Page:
Billy Graham has little leisure.  His business card lists “Church Ministry, Prayer Ministry, Slum Ministry, Village Ministry, Healing Ministry, Teaching Ministry, Pastors Conference & Open-Air Meetings.”  With a congregation of 450 in a slum of 13,000, he may be woken in the wee hours to pray for a parishioner’s sick child, or even the slum’s Hindu priest.  I asked a few questions through a translator and sometimes my meaning didn’t get through.  “What excites you most about your work, what is the most rewarding?”, for example, evoked no intriguing stories of slum dog millionaires he has known, but the brief, pious, and uninformative reply that his reward is in heaven.

We briefly toured the slum.  I expected to be shocked but it didn’t look much poorer than other Indian streets.  One-room houses were shabby and small, not unlike tramping huts I’ve slept in, and many had colour TVs – one way that political parties purchase slum votes.  Men rode motorbikes or chatted on cell phones.  Women fried bread and chicken curries on their doorsteps.  Scores of scruffy little hands shook mine.  In a World Vision craft shop, women were weaving baskets and making handbags, pillowcases, and attractive greeting cards.  I bought a packet.

They don’t seem desperately unhappy.  In India: a Million Mutinies Now (1990) V. S. Naipaul interviewed people throughout India about changes they have seen.  I was most struck by a few born in slums who had prospered and upgraded to comfortable private homes.  They felt alone and missed the community in the slum, so they moved back in.  Poverty is complex, and not always easy to assess at a glance.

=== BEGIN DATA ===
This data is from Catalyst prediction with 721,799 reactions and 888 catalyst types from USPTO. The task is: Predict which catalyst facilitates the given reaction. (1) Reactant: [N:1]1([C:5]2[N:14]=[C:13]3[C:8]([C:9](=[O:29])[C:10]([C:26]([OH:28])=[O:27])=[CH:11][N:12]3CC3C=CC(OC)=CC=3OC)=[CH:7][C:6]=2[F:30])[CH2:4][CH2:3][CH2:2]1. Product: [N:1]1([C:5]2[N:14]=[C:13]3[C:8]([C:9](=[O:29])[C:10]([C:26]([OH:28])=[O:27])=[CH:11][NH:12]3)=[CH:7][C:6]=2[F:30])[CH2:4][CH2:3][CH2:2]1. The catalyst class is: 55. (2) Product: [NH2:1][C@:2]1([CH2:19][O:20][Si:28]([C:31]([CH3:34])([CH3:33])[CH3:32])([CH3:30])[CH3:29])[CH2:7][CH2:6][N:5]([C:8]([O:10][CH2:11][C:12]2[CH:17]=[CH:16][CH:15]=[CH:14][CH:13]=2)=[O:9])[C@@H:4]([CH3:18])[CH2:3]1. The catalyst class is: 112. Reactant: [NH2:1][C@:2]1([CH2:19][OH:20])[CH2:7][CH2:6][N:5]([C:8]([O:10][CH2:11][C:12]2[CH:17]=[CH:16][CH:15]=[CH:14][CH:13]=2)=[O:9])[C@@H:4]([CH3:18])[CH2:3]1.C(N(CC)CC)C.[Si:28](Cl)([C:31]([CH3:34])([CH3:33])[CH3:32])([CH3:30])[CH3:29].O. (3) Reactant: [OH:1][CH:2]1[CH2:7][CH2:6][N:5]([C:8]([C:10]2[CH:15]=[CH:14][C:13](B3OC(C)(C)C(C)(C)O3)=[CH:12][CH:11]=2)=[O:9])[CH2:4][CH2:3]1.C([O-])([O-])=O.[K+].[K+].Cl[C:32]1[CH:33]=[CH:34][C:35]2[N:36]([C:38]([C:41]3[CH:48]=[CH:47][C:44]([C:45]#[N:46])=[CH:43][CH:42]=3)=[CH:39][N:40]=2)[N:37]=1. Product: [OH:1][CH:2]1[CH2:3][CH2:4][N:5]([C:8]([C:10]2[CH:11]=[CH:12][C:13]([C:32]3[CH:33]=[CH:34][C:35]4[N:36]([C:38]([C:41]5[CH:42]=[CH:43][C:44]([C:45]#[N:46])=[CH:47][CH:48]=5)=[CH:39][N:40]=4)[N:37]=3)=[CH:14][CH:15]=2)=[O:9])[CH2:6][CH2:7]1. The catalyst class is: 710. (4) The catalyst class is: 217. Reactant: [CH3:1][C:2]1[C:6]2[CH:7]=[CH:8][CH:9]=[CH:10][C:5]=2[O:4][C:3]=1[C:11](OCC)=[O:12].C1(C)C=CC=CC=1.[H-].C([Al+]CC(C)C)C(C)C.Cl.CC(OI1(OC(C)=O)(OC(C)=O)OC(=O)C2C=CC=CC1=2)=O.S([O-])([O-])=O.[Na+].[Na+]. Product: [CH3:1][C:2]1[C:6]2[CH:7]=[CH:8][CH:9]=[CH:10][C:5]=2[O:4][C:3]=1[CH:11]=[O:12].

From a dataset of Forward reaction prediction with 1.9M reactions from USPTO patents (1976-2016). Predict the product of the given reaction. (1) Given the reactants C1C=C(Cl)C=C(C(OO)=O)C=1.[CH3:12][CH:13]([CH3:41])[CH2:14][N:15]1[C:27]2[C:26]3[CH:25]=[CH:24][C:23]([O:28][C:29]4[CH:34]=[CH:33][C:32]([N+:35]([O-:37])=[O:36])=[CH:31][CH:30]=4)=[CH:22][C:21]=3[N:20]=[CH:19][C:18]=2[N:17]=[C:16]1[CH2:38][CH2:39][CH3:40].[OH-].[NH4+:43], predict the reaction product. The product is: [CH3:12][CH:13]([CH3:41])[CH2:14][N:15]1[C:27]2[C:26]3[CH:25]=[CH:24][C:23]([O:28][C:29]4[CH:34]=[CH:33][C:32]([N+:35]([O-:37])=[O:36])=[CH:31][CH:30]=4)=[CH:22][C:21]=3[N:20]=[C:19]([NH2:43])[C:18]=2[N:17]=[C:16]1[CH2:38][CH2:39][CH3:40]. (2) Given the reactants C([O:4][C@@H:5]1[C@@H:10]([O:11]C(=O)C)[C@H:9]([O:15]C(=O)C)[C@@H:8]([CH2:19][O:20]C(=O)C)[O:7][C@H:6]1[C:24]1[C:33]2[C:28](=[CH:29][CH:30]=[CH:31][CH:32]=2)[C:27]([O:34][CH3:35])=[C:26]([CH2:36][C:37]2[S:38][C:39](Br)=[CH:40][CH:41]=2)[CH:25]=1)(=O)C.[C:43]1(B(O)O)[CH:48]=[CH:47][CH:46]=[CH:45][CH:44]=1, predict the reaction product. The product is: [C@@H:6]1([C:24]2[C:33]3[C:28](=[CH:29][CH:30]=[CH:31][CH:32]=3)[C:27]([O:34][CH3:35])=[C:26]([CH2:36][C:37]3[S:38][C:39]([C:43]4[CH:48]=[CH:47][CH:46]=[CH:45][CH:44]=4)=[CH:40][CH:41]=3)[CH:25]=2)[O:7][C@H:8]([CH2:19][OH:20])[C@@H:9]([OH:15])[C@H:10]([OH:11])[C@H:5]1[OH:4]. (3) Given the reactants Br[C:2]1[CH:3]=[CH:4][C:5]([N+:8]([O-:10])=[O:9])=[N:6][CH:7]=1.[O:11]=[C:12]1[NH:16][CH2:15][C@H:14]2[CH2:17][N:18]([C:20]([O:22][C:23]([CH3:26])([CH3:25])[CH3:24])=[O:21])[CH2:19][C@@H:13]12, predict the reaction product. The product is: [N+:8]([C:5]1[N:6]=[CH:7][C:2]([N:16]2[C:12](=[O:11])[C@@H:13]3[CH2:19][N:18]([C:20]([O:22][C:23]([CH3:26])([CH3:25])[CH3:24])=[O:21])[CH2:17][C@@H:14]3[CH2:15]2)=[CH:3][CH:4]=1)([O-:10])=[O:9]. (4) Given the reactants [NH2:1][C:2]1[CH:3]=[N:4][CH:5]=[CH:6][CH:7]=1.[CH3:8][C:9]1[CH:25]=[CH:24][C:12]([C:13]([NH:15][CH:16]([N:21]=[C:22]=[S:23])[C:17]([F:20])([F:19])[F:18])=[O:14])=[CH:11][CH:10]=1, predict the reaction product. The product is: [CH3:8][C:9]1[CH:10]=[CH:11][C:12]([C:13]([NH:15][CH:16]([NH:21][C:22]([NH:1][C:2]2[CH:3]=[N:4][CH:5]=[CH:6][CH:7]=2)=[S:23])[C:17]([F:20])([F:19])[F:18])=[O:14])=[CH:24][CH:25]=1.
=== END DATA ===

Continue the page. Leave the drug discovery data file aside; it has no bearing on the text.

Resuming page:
Today I attended a 7am service at Billy Graham’s church.  I was taken by a smartly dressed auto-rickshaw driver from his flock, a large gentle man who was a “terrorist” before conversion.  Maybe I was paranoid, but I feared a few of Billy’s newer converts might find their faith – or their fingers – tempted by a rich white worshipper in their midst.  I left my camera behind, and planned to keep a mental eye on my pockets.  On arrival, however, I was seated in honour on stage behind Billy Graham – who was dressed in a white shirt and skirt like an Island pastor – which I found embarrassing, though I had a good view.

The concrete room was under a bridge (technically illegal, so a change in political climate could eject them), equipped with fans, microphones and speakers.  Through the open rear door I saw a hut with thatched walls, chipped bricks holding down the plastic roof sheet, below a billboard advertising designer fashion clothes for motorists on the bridge.  Women passed carrying yellow water-jugs on their heads.